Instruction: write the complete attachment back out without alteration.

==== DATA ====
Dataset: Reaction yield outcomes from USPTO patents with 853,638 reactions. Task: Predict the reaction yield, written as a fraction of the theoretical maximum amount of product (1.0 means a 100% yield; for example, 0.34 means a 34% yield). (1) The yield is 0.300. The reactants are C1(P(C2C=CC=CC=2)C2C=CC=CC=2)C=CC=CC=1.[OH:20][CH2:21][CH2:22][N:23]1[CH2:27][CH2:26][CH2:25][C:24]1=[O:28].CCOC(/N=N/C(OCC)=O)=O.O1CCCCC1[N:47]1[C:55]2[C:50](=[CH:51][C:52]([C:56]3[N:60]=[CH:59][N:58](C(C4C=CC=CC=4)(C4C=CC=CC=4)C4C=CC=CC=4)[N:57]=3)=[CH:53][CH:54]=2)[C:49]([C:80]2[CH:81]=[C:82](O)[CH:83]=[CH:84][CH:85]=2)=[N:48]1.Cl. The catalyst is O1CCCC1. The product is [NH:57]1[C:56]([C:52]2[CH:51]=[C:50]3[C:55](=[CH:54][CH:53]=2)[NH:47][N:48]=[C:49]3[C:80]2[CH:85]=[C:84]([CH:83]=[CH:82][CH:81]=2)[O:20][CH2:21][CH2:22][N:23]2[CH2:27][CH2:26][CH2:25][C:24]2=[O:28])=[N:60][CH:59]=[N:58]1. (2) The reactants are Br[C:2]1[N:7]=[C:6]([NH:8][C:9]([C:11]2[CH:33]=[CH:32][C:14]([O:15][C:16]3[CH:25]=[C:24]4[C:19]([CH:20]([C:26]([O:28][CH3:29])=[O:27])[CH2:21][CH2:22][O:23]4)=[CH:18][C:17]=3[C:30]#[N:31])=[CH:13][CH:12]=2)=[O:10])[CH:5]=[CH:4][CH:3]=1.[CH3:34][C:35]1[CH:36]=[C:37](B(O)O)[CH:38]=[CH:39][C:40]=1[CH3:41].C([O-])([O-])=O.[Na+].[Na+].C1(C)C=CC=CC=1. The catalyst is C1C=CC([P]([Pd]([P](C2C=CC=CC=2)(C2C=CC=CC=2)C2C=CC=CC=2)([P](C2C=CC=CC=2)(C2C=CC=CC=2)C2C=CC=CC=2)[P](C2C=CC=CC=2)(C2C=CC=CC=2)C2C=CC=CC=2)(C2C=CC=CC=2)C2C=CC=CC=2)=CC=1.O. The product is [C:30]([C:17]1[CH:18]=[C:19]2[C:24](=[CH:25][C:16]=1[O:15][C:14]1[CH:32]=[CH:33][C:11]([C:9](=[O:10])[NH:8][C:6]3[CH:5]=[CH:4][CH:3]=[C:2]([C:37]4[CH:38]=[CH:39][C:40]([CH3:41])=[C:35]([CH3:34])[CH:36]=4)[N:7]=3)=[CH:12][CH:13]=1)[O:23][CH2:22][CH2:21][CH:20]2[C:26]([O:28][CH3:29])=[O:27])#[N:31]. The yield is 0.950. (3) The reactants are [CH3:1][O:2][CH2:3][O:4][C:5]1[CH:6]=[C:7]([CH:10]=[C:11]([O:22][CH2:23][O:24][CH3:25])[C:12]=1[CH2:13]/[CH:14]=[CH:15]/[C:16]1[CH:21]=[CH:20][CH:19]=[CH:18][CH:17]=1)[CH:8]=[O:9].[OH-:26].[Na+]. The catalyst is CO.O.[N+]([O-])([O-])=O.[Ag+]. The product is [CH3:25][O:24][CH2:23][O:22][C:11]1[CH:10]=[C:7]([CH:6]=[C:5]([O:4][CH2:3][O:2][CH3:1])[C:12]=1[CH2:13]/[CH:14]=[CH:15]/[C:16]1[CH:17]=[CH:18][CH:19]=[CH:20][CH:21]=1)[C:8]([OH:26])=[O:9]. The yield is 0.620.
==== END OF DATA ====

Dataset: Reaction yield outcomes from USPTO patents with 853,638 reactions. Task: Predict the reaction yield, written as a fraction of the theoretical maximum amount of product (1.0 means a 100% yield; for example, 0.34 means a 34% yield). (1) The yield is 0.300. The reactants are C1(P(C2C=CC=CC=2)C2C=CC=CC=2)C=CC=CC=1.[OH:20][CH2:21][CH2:22][N:23]1[CH2:27][CH2:26][CH2:25][C:24]1=[O:28].CCOC(/N=N/C(OCC)=O)=O.O1CCCCC1[N:47]1[C:55]2[C:50](=[CH:51][C:52]([C:56]3[N:60]=[CH:59][N:58](C(C4C=CC=CC=4)(C4C=CC=CC=4)C4C=CC=CC=4)[N:57]=3)=[CH:53][CH:54]=2)[C:49]([C:80]2[CH:81]=[C:82](O)[CH:83]=[CH:84][CH:85]=2)=[N:48]1.Cl. The catalyst is O1CCCC1. The product is [NH:57]1[C:56]([C:52]2[CH:51]=[C:50]3[C:55](=[CH:54][CH:53]=2)[NH:47][N:48]=[C:49]3[C:80]2[CH:85]=[C:84]([CH:83]=[CH:82][CH:81]=2)[O:20][CH2:21][CH2:22][N:23]2[CH2:27][CH2:26][CH2:25][C:24]2=[O:28])=[N:60][CH:59]=[N:58]1. (2) The reactants are Br[C:2]1[N:7]=[C:6]([NH:8][C:9]([C:11]2[CH:33]=[CH:32][C:14]([O:15][C:16]3[CH:25]=[C:24]4[C:19]([CH:20]([C:26]([O:28][CH3:29])=[O:27])[CH2:21][CH2:22][O:23]4)=[CH:18][C:17]=3[C:30]#[N:31])=[CH:13][CH:12]=2)=[O:10])[CH:5]=[CH:4][CH:3]=1.[CH3:34][C:35]1[CH:36]=[C:37](B(O)O)[CH:38]=[CH:39][C:40]=1[CH3:41].C([O-])([O-])=O.[Na+].[Na+].C1(C)C=CC=CC=1. The catalyst is C1C=CC([P]([Pd]([P](C2C=CC=CC=2)(C2C=CC=CC=2)C2C=CC=CC=2)([P](C2C=CC=CC=2)(C2C=CC=CC=2)C2C=CC=CC=2)[P](C2C=CC=CC=2)(C2C=CC=CC=2)C2C=CC=CC=2)(C2C=CC=CC=2)C2C=CC=CC=2)=CC=1.O. The product is [C:30]([C:17]1[CH:18]=[C:19]2[C:24](=[CH:25][C:16]=1[O:15][C:14]1[CH:32]=[CH:33][C:11]([C:9](=[O:10])[NH:8][C:6]3[CH:5]=[CH:4][CH:3]=[C:2]([C:37]4[CH:38]=[CH:39][C:40]([CH3:41])=[C:35]([CH3:34])[CH:36]=4)[N:7]=3)=[CH:12][CH:13]=1)[O:23][CH2:22][CH2:21][CH:20]2[C:26]([O:28][CH3:29])=[O:27])#[N:31]. The yield is 0.950. (3) The reactants are [CH3:1][O:2][CH2:3][O:4][C:5]1[CH:6]=[C:7]([CH:10]=[C:11]([O:22][CH2:23][O:24][CH3:25])[C:12]=1[CH2:13]/[CH:14]=[CH:15]/[C:16]1[CH:21]=[CH:20][CH:19]=[CH:18][CH:17]=1)[CH:8]=[O:9].[OH-:26].[Na+]. The catalyst is CO.O.[N+]([O-])([O-])=O.[Ag+]. The product is [CH3:25][O:24][CH2:23][O:22][C:11]1[CH:10]=[C:7]([CH:6]=[C:5]([O:4][CH2:3][O:2][CH3:1])[C:12]=1[CH2:13]/[CH:14]=[CH:15]/[C:16]1[CH:17]=[CH:18][CH:19]=[CH:20][CH:21]=1)[C:8]([OH:26])=[O:9]. The yield is 0.620.